60.1 F
Laguna Hills
Tuesday, May 21, 2024

Inari Aims to be First OC IPO in 2020

Irvine-based Inari Medical Inc. said revenue soared sevenfold to more than $51 million in 2019.

Now it aims to be a Wall Street star with an initial public offering.

The commercial-stage medical device company, whose products treat patients suffering from blood clots and other diseases affecting veins, filed a preliminary prospectus on Feb. 21 with the Securities and Exchange Commission. 

It would be the first IPO for an Orange County healthcare company in more than a year.

Inari formed in 2011 and has connections to a who’s who of OC’s medical device industry, including guru investor Bill Link and Edwards Lifesciences Corp. (NYSE: EW), the most highly valued publicly traded company based here.

Inari has raised about $54 million in private placements, half from a Series C round in 2018. The device maker said the IPO proceeds—its filing lists a $100 million placeholder amount—will fund commercialization and research.

Inari, heading for Nasdaq under the ticker “NARI,” declined last week to a Business Journal request for comment, citing quiet period restrictions.

Clearing Clots

The company makes its products at a 38,200-square-foot Spectrum-area facility and says it’s a pioneer in treating blood clots in veins.

Other devices on the market were developed for arterial clots, repurposed for venous uses and aren’t as effective, it said in regulatory filings.

Inari’s two devices, the FlowTriever and ClotTriever systems, generate all its revenue. The products—both cleared in the U.S. and with European CE Mark approval—are novel, minimally invasive, mechanical catheter-like devices.

ClotTriever could treat 242,000 patients annually diagnosed with deep-vein thrombosis, a $1.6 billion market. Another 200,000 patients with pulmonary embolisms could benefit from FlowTriever, a $2 billion market, filings said.

The latter product is the first thrombectomy system to be FDA-cleared for treatment of pulmonary embolism, which occurs when a blood clot gets lodged in an artery in the lung.

More than 4,500 procedures were performed last year using Inari’s products.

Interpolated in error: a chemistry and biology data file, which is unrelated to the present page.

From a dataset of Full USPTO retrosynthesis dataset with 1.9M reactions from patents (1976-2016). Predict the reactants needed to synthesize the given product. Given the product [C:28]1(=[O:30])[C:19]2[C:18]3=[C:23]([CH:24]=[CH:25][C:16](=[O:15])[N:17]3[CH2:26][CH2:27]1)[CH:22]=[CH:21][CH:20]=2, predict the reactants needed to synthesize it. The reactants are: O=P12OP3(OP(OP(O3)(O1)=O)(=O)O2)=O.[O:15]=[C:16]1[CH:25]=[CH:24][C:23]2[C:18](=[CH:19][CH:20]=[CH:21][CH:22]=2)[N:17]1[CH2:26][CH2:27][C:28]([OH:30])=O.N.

Emerging Growth

Its S-1 filing revealed a company that looks to be on the verge of high profits.

Inari lost $1.1 million in 2019 compared with $10.1 million in 2018. Operating profit was $801,000 before some expenses including interest and a change in the fair value of warrant liabilities.

Gross margin jumped to 88% in 2019, up from 81% the prior year.

Sales and administrative expenses rose almost fourfold to $37.2 million while research costs doubled to $7.2 million. It held 17 U.S. patents expected to expire between 2032 and 2037 and has 14 more pending.

Inari had $23.6 million in cash, $19.5 million in long-term debt, and its accumulated deficit was $41.2 million as of Dec. 31.

The company said it qualifies as an “emerging growth company” under the 2012 Jumpstart Our Business Startups Act of 2012, which enables it to more easily go public by reducing paperwork.

Inari’s IPO underwriters include Morgan Stanley, BofA Securities, Wells Fargo Securities, and Canaccord Genuity. Its legal representatives are the Latham & Watkins office in Costa Mesa.

Deep Background

Company executives and its nine-member board have extensive medical device industry resumes.

William Hoffman, 52, chief executive since 2015, previously was CEO of MRI-guided laser neurosurgery device maker Visualase Inc., bought by Medtronic’s neurovascular business in 2014 for $105 million. He holds 4.1% of Inari’s shares.

Co-founders Bob Rosenbluth, Paul Lubock and Brian Cox, each hold more than 50 patents. They’ve worked at device firms such as Microvention, Sequent Medical Inc. and Okami Medical Inc. Rosenbluth and Lubock are now on the board; Cox resigned last year.

Inari could be another home run for Bill Link, co-founder with Donald Milder of Versant Venture Management LLC, which owns 14.9% of Inari’s shares before the offering.

Link is Orange County’s best-known healthcare venture capital executive.

Milder, Inari board chair, controls a separate trust that counts an additional 13% stake in Inari.

Other big holders are Menlo Park-based U.S. Venture Partners and Netherlands-based Coöperatieve Gilde Healthcare IV U.A., each with about 20% stakes in the company.

In November, Inari added Cynthia Lucchese and Catherine Szyman to its board.

Szyman is corporate vice president of Critical Care at Irvine-based Edwards and spent 24 years at Medtronic, including as president of its diabetes unit.

Lucchese, chief financial officer at Hulman & Co., which owns the Indianapolis Motor Speedway and is being acquired by Penske Corp., is on the boards of medical device companies Intersect Ent Inc. (Nasdaq: XENT) and Hanger Inc. (NYSE: HNGR).

Want more from the best local business newspaper in the country?

Sign-up for our FREE Daily eNews update to get the latest Orange County news delivered right to your inbox!

Previous article
Next article

Featured Articles


Related Articles